I face more ambiguity when I read my second inquiry question about how important it is to enhance the child’s ‘existing identity’ through game design, versus exploring her/his various identities.  As we progress in the class I realize that identity theory cannot be simplified.  Therefore, the second question would require further clarification and exploration of ‘multiple identities’ in an interactive video game, as well as what ‘enhancing one’s own identity’ means.  The more I think and read about video game design, narrative themes and identity theories, the more I understand that this topic is multi-faceted and that definitions and interpretations vary.

October 14, 2008. Columbia University Doctorate, Video Games and Education. Leave a comment.

Week 4: Virtual Worlds and Socialization

This week we have read about the characteristics of interpersonal life online, including its social rewards and possible liabilities.  In her article entitled “Interpersonal Live Online“, Baym examines the interpersonal opportunities of computer-mediated communication (CMC), pointing out the capability of using web-based communication as a means to assert identity, explore new means of self presentation and create new and hybrid forms of non verbal cues via new forms of relationships and social groups.  Baym’s tone remains favorable when stating that research shows that people who use the internet are as socially active offline (i.e. in arts-related activities) as are people who use the internet less.  She explains that people who are heavy internet communicators tend to communicate heavily through other media channels, such as face-to-face conversation and telephone (Bayn et al., 2004; Copher et al., 2002; Kraut and Attewell, 1997). 

Relating this notion to children, Orleans and Laney found that children’s home use of the computer determined that online communication was usually not a substitute for interpersonal communication; rather, both often occurred simultaneously (Orleans and Laney, 2000: 65).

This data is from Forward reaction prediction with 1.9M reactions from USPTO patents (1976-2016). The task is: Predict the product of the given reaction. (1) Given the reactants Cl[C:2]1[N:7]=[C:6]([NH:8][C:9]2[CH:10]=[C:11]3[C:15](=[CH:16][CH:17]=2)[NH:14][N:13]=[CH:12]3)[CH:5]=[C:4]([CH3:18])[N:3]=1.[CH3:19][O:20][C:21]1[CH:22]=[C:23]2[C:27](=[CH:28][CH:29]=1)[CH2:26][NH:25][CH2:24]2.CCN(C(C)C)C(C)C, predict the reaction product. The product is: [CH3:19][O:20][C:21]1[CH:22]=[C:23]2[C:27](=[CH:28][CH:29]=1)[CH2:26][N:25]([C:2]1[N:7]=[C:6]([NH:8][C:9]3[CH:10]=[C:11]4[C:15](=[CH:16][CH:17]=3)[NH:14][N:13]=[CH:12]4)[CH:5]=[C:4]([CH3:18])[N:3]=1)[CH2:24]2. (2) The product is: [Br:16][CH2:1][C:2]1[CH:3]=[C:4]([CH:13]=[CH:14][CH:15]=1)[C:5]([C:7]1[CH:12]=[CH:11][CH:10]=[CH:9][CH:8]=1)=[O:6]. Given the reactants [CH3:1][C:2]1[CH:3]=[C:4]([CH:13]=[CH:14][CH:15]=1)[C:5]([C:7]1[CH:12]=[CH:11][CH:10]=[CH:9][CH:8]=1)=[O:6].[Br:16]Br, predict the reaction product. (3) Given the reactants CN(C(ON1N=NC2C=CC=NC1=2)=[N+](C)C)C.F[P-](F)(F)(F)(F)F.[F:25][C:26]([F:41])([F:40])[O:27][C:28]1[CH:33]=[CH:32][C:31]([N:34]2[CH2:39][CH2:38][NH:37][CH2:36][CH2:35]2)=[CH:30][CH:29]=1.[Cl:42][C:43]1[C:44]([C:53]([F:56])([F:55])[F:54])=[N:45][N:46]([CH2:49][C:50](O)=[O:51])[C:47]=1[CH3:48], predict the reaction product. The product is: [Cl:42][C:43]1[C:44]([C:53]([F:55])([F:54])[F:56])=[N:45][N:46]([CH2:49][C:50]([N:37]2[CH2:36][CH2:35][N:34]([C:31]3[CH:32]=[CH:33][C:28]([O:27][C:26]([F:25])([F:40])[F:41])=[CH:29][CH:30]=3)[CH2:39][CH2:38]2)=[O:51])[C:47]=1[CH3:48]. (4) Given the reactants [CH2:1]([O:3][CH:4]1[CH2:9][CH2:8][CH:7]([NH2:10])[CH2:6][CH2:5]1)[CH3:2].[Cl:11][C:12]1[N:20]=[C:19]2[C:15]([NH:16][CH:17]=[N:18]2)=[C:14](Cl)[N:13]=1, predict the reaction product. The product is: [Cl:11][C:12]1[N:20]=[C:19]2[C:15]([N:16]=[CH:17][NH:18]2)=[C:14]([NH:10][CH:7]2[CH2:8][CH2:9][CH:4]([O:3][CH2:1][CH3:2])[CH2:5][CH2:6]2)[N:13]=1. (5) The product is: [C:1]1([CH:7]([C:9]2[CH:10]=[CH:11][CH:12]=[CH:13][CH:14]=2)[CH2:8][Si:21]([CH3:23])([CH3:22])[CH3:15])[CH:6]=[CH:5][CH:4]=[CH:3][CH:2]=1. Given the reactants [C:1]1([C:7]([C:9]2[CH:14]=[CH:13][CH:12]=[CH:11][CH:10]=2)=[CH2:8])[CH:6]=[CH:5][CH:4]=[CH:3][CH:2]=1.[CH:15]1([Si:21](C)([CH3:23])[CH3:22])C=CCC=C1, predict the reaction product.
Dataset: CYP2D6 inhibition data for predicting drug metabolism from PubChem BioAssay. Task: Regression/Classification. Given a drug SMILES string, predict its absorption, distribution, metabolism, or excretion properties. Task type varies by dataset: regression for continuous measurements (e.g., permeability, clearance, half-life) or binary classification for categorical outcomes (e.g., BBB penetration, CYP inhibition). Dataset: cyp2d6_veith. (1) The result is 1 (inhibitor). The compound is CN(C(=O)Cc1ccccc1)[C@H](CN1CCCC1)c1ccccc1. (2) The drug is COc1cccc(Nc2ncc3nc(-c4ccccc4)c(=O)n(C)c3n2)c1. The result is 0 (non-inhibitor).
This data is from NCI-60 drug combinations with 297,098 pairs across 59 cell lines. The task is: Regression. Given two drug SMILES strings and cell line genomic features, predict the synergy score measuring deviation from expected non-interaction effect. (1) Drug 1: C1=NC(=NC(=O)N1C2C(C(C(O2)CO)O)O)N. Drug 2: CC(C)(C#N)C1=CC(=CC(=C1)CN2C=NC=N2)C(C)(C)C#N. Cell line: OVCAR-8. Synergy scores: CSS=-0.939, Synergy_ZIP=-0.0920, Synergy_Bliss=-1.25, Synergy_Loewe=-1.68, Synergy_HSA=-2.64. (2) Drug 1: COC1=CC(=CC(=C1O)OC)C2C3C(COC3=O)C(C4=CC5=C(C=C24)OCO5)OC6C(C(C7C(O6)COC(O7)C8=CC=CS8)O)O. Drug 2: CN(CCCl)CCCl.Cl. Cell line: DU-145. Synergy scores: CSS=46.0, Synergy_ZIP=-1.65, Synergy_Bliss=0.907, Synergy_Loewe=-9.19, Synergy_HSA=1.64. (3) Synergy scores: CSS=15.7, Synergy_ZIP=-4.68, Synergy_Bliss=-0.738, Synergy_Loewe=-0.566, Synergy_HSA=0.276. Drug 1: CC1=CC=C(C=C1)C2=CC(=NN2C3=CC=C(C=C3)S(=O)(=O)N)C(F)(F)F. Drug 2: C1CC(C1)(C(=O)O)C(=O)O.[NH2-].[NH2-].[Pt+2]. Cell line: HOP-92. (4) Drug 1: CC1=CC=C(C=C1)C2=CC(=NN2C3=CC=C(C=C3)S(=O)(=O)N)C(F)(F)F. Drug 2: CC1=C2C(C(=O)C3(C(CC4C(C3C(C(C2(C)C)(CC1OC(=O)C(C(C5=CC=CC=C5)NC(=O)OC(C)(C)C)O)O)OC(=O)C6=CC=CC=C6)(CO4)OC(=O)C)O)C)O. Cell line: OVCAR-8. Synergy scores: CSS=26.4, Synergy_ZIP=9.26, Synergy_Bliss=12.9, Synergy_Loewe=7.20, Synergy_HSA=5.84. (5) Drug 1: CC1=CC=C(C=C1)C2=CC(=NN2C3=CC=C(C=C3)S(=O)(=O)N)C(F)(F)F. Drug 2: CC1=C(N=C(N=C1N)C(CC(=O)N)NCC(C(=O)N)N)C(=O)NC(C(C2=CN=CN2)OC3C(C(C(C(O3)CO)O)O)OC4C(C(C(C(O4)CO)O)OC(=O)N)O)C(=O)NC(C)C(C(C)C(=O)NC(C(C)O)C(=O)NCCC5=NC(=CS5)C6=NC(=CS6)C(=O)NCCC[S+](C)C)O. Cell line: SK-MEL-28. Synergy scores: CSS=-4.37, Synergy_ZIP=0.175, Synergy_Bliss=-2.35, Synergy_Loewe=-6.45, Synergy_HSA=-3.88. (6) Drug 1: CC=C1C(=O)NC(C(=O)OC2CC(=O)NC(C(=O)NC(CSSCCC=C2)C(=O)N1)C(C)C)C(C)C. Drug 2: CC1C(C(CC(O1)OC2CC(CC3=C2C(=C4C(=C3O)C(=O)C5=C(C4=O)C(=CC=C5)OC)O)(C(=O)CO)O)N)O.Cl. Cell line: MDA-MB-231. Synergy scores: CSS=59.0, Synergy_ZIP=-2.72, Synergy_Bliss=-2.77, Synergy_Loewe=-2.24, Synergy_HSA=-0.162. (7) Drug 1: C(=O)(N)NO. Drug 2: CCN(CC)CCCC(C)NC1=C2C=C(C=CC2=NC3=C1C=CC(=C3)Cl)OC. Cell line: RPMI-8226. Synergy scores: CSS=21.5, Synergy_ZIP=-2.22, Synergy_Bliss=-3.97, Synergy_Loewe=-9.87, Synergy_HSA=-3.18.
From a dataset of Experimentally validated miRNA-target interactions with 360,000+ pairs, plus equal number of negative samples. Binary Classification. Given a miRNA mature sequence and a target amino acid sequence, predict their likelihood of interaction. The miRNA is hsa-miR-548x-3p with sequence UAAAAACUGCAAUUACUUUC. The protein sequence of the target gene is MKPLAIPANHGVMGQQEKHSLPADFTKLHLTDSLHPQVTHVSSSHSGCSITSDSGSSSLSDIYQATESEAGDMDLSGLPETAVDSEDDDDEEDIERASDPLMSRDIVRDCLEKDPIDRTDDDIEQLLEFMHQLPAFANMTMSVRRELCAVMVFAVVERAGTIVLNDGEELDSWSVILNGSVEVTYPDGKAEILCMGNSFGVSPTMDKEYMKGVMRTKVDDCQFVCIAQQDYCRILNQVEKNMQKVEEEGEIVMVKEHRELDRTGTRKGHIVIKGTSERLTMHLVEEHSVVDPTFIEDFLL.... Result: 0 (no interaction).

Baym’s article suggests that developing digital games for young children may not have a consequence of replacing traditional interpersonal communication or creating a social isolation.  In effect, it can work simultaneously as an educational tool and even provide new and exciting self exploration and self representation opportunity for the young ones, introducing a new way to socialize and build a creative expression and communication tool.  In reality, web based communication is turning into such a mainstream socialization tool, that kids who are not engaging in online social formats may feel themselves left out and socially isolated.

Myself as Waverly Nyle on SecondLife

Myself as Waverly Nyle on SecondLife

This affirmative approach was shattered when I followed up with the second reading for this week, warning educators about moral catastrophe that take place in popular virtual worlds, such as “Second Life”.  The Bugeja article “Second Thoughts about Second Life” suggests that educators may face personal or institutional liability when exploring with a virtualspace where they have no control of interpersonal interaction (Bugeja, 2007). 

Relating the two approaches to my questions about educational game design for children, I ask myself whether the role of the educator is to control and monitor the educational space, or quite the contrary – allow for self expression and self exploration through educational and technology design?   In addition, we must not overlook the large scale educational opportunities of virtual worlds, such as using it as a platform for environmental awareness through creative and proactive exploration of the self (the avatar), as shown in the video below about renewable energy (fossil fuels), a segment from the Global Kids Science project at SecondLife: